When Gabe, who’d been a year ahead of Melinda in school, graduated from eighth grade and began learning the trade of woodworking under his dad’s tutelage, she missed seeing him every day and looked forward to their every-other-Sunday church services, where Gabe and his family would also be in attendance. Now Gabe, who had recently turned twenty, worked full-time at his father’s woodworking shop.

When Melinda had finished school, she’d begun her vocational training at home with her mother, where she learned various household chores that would prepare her for marriage. Then a year ago, she’d begun working part-time for Dr. Franklin, the local veterinarian. At first it was just cleanup work, as well as feeding, watering, and exercising some of the animal patients. But later, when the doctor realized how much Melinda cared for the animals and noticed her special way with them, he had allowed her to assist him with minor things. Melinda had done everything from holding a dog while it received a shot or had its nails clipped, to giving flea baths and bringing animals from their cages into the operating room.

“You’ve been blessed with a unique gift,” Dr. Franklin had told Melinda the other day while she held a nervous kitten about to receive its first shot. “Have you ever considered becoming a veterinarian’s technical assistant or even a vet?”

Melinda had to admit that the thought of becoming a vet had crossed her mind, but she figured it was an impossible dream. Not only was she lacking in education, but going to college and then on to a school of veterinary medicine would mean leaving the Amish faith. Since she’d been baptized and joined the Amish church a year ago, it would affect her whole family if she left the faith and became part of the English world.

Melinda remembered several years ago, before their old bishop died and John Frey had taken his place, a young man named Abner had left home during his running-around years, and he’d ended up coming back a few months later, saying it was too hard being away from his family. As a young woman, her own mother had left the Amish faith for ten years, trying to make a name for herself in the entertainment business.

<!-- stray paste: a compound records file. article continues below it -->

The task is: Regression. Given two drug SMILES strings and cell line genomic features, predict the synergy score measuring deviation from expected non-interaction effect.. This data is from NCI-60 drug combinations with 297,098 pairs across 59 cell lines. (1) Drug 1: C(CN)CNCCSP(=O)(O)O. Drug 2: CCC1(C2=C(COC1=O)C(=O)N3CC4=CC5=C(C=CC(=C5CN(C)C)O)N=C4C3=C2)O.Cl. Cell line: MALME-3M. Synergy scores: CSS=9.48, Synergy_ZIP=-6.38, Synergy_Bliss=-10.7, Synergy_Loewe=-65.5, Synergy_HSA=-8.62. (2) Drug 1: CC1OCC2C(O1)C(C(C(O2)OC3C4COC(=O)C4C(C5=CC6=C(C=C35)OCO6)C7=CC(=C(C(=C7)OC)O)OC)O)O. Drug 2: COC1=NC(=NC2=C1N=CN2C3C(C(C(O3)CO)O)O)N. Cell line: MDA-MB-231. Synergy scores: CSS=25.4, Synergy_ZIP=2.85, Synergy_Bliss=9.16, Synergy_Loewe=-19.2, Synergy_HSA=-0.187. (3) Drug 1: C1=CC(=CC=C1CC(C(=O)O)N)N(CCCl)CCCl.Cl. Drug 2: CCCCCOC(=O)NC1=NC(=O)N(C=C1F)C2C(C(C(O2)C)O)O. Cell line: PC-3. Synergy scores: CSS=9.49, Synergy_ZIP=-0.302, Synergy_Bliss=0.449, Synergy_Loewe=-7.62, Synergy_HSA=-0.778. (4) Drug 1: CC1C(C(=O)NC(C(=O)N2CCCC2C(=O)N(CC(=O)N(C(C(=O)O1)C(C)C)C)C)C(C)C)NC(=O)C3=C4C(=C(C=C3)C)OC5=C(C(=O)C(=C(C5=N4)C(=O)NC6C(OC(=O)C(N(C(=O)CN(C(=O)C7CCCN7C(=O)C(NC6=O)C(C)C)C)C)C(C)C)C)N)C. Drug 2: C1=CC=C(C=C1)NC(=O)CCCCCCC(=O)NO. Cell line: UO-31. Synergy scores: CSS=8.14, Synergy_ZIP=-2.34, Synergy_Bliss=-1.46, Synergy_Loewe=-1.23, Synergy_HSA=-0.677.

It would probably break Mama’s heart if I left home the way she did when she was my age, Melinda thought. And what would it do to my relationship with Gabe? She shook her head. No, becoming a vet is most likely just an impossible dream. I’ll probably never leave my home here in Webster County.

“I can’t believe Melinda’s not back yet.” Faith placed a sack of flour on the counter and turned to face her mother and youngest sister, who sat at the kitchen table. “She said she was going for a short walk and would be here in plenty of time to help with the baking, but she must have lost track of time.”

Susie, Faith’s sister who had recently turned twenty, sighed. “Knowing Melinda, she’s most likely off taking care of one of her critters or out in the woods sketching pictures of the deer.”

Faith nodded. “You’re probably right. My daughter has been taking in injured and orphaned animals ever since she was a little girl. It’s not gotten any better since she became a young woman, either. Sometimes I wonder if Melinda will ever grow up.”

“Just because she likes helping animals doesn’t mean she’s not mature,” Faith’s mother put in. “She wouldn’t be able to work for Dr. Franklin if she wasn’t grown up enough to make good decisions.”

Faith wrinkled her forehead. She didn’t know why her mother was sticking up for Melinda. She sure hadn’t taken Faith’s side of things when Faith was Melinda’s age. Of course, Faith reasoned, back then I was headstrong and disobedient, running off to do my own thing in the modern world. Mama only saw me as a rebellious teenager, not as a mature woman who made good decisions.